If you’ve ever had anyone ‘famous’ call you would be able to relate to my experience. Earlier in the year, I got an email from the Microsoft Bing PR team to ask if I was interested in helping them promote a photography competition in the US in celebration of World Photography Day.
G’day, My name is Korske. I’m an Adventurer that loves to explore, photograph and write about the world around me. I’m in the middle of re-building my website so please excuse the random bits of content around the place.
So during my time in Coffs Harbour, I’ve had the chance to try out my recently inherited Canon EOS 30D. The camera originally belonged to one of my best mates, Stewart Orme. Unfortunately, at just 23, Stewart recently passed away after a motorcycle accident. What a blessing it is to have the opportunity to capture a few photographs using his old camera.
Now, I’ve always subscribed to the fact that a great photograph isn’t defined by the equipment that a photographer uses and I’ve told countless photography friends that the camera they have with them will always be the best camera to capture whatever they’re looking at. The kicker was that every time I said this, I’d be holding a Canon 5D II.
I’ve also made a point that regardless of the camera body, the glass is more important. I’ve always said: “Buy a cheap body and a high quality lens and you’ll get more detailed photos”. It was hard trying to sell this concept while I worked at Ted’s Camera Store in Canberra as a sales assistant.
These three photos were all taken using a Canon EF 24-105 L IS lens.
I’ll add that tripods also make a huge difference in landscape photography. I own a Manfrotto 055 CXPro3 and Manfrotto 303PLUS Panoramic head. Quite an investment but I’d spend less on the body and more on my tripod any day!
Well, here’s a twist to the story, now, many of those same mates are shooting Canon 7D’s and here I am poking around with my ‘old school’ 30D.
I’d like to think that my photography is just as good on the 30D as it was with my 5D II. I’ll let you be the judge!
I’ve been working in Canowindra doing a heap of grapevine pruning. The hardest job I’ve done yet. More on that later at Australia 360.
Today however, it was thunderstorming so we had the day off. Because the vines grow along metal wires, it isn’t safe to work on the vines.
Instead, I went for a little walk around town. Here are a few photos up Ryall Street in Canowindra.
Yesterday, I went to the Moree Show to check out all the awesome there. The police presence for the small show was incredible. There were officers everywhere! I was recommended not to stay out after 10pm as there was potential for things to get a little violent.
I had a great time checking the show out and ended up with a Whizz Fizz show bag. I normally go for the Warheads show bag but couldn’t find one this time around.
Far out, it’s hard to blog on a phone whist in a car going down a bumpy country road. Works got me traveling 2 hours west to do some work. Woot!
Springfield is the property I’m on at the moment. Today, I helped deliver lucerne hay into town, fixed a few fences, installed a new water trough and did some more cow chasing.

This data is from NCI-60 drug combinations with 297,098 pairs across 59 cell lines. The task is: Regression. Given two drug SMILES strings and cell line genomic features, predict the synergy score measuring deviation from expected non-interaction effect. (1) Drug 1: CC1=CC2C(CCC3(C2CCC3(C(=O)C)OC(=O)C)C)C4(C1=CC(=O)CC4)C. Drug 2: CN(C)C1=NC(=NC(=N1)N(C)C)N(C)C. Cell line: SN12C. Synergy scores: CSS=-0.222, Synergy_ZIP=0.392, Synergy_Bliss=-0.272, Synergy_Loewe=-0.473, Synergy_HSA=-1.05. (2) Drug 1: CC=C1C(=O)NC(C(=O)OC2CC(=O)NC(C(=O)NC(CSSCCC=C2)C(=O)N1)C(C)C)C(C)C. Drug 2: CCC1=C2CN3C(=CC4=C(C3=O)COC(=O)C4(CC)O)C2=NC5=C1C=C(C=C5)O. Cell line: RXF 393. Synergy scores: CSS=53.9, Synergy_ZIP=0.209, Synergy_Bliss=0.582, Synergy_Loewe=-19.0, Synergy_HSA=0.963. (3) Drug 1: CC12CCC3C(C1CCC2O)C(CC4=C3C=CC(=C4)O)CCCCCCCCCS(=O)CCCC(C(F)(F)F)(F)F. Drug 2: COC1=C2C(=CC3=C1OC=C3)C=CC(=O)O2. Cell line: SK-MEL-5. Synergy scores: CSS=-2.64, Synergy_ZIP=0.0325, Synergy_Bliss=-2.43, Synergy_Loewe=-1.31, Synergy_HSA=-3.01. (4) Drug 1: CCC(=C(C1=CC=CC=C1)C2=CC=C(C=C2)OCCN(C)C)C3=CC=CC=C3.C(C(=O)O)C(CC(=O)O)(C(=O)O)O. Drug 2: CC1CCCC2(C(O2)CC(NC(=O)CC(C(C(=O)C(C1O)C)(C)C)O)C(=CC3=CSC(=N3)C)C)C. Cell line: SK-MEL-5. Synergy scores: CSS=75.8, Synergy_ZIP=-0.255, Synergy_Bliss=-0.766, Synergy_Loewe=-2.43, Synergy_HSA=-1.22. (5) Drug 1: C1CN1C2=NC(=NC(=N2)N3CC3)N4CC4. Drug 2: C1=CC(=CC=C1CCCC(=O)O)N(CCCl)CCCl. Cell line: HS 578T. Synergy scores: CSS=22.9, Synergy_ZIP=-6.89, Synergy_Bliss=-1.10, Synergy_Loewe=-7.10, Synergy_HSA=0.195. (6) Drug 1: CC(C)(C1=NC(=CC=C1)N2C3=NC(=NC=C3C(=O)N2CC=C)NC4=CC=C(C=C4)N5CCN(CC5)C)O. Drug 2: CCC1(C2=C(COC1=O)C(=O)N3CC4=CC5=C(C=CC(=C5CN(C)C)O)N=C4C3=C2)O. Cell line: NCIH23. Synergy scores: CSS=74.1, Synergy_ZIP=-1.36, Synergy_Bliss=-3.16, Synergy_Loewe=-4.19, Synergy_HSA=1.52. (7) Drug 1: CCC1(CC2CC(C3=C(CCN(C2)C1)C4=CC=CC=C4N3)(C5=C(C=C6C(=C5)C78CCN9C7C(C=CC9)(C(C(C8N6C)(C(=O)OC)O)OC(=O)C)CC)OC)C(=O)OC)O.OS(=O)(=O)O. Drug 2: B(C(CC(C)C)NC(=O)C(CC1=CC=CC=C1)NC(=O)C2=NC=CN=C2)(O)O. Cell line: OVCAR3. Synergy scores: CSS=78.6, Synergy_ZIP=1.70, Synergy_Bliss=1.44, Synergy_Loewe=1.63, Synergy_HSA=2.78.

At the end of the day, I headed out on the quad to take a few photos. Here they are!
Ephesians 4:26 – Don’t let the sun go down while you are still angry
Again, these photos have been taken on my very broken 24-105mm. They look fine small but probably wont print very well.
Located in the Cradle Mountain-Lake St Clair National Park, Cradle Mountain rises to 1,545 metres above sea level. It’s seen as one of Tasmania’s principle tourist destinations and after visiting, I can see why!
Similar to many of the other mountains in the area, Cradle Mountain is a formation of dolerite columns.
If you have a chance to visit Tasmania, this is a must see location. When I visited with Richard, we camped nearby but there’s plenty of cabins at the base of the mountain to relax in.
Richard picked a walk on the list that was signposted at the car park and we headed off for a walk that we later started to realise was tough. REALLY tough.
We tweeted with @cradlemtn on twitter who gave us some encouragement as we walked on. We fast came to the realisation that the retired couple behind us were much fitter than us. Somehow a 3 hour walk took 5 hours and we never made it to where we thought we were going!
I did capture some amazing photograph though!
Here are Richard’s photos from the same trip.
This year, the National Multicultural Festival was held between February 11-13 and what fun it was! I tried some Russian and Indian food along with a Norwegian beer that tasted very stouty for a golden looking beer.
Richard and I had a great time capturing a few photographs of the event.
I enjoy how Richard portrays the event primarily though the performances. Whist my photographs are more of the people that were there.
With my trip coming up, I’ve had to sell a lot of gear and one of the things I parted with was my Canon EF 70-200mm f/2.8L IS lens which I loved for these types of events. I made do with my EF 24-105 f/4L IS and the results were great. Another piece of gear I’ve parted with is my 580EX II flash so quite a few of these photos were shot ISO 3200 upwards.
It just goes to show that no matter what gear you have, getting great photos is all about getting out there with what you have!